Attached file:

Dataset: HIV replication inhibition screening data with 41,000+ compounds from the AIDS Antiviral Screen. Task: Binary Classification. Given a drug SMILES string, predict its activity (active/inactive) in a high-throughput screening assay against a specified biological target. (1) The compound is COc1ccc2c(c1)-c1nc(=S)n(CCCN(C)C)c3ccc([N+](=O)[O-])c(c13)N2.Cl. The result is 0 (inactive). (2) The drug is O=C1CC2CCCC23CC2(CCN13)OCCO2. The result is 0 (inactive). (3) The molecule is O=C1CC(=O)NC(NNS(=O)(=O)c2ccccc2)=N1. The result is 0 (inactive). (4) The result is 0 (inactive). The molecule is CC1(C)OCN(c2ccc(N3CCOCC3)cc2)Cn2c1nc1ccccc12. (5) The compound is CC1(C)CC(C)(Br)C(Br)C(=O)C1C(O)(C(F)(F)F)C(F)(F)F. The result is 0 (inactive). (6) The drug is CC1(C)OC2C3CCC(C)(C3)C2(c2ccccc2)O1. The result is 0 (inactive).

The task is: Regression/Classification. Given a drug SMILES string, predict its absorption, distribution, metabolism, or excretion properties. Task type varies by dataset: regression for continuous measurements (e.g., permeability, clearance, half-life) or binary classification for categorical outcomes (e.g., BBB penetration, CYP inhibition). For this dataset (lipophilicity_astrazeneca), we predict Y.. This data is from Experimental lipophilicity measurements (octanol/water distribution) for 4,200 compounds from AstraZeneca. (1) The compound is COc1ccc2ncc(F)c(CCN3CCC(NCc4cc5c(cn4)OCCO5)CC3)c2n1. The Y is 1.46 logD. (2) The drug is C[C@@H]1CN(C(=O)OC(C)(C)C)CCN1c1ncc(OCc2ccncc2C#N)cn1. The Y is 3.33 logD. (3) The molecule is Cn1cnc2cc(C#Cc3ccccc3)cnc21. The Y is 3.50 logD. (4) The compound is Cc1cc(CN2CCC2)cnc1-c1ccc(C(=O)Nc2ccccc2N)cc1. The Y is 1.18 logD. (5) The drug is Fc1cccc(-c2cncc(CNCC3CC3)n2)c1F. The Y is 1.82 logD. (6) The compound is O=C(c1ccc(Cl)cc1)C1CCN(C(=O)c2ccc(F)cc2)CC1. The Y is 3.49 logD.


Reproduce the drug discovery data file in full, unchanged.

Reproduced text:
Dataset: HIV replication inhibition screening data with 41,000+ compounds from the AIDS Antiviral Screen. Task: Binary Classification. Given a drug SMILES string, predict its activity (active/inactive) in a high-throughput screening assay against a specified biological target. (1) The compound is COc1ccc2c(c1)-c1nc(=S)n(CCCN(C)C)c3ccc([N+](=O)[O-])c(c13)N2.Cl. The result is 0 (inactive). (2) The drug is O=C1CC2CCCC23CC2(CCN13)OCCO2. The result is 0 (inactive). (3) The molecule is O=C1CC(=O)NC(NNS(=O)(=O)c2ccccc2)=N1. The result is 0 (inactive). (4) The result is 0 (inactive). The molecule is CC1(C)OCN(c2ccc(N3CCOCC3)cc2)Cn2c1nc1ccccc12. (5) The compound is CC1(C)CC(C)(Br)C(Br)C(=O)C1C(O)(C(F)(F)F)C(F)(F)F. The result is 0 (inactive). (6) The drug is CC1(C)OC2C3CCC(C)(C3)C2(c2ccccc2)O1. The result is 0 (inactive).

The task is: Regression/Classification. Given a drug SMILES string, predict its absorption, distribution, metabolism, or excretion properties. Task type varies by dataset: regression for continuous measurements (e.g., permeability, clearance, half-life) or binary classification for categorical outcomes (e.g., BBB penetration, CYP inhibition). For this dataset (lipophilicity_astrazeneca), we predict Y.. This data is from Experimental lipophilicity measurements (octanol/water distribution) for 4,200 compounds from AstraZeneca. (1) The compound is COc1ccc2ncc(F)c(CCN3CCC(NCc4cc5c(cn4)OCCO5)CC3)c2n1. The Y is 1.46 logD. (2) The drug is C[C@@H]1CN(C(=O)OC(C)(C)C)CCN1c1ncc(OCc2ccncc2C#N)cn1. The Y is 3.33 logD. (3) The molecule is Cn1cnc2cc(C#Cc3ccccc3)cnc21. The Y is 3.50 logD. (4) The compound is Cc1cc(CN2CCC2)cnc1-c1ccc(C(=O)Nc2ccccc2N)cc1. The Y is 1.18 logD. (5) The drug is Fc1cccc(-c2cncc(CNCC3CC3)n2)c1F. The Y is 1.82 logD. (6) The compound is O=C(c1ccc(Cl)cc1)C1CCN(C(=O)c2ccc(F)cc2)CC1. The Y is 3.49 logD.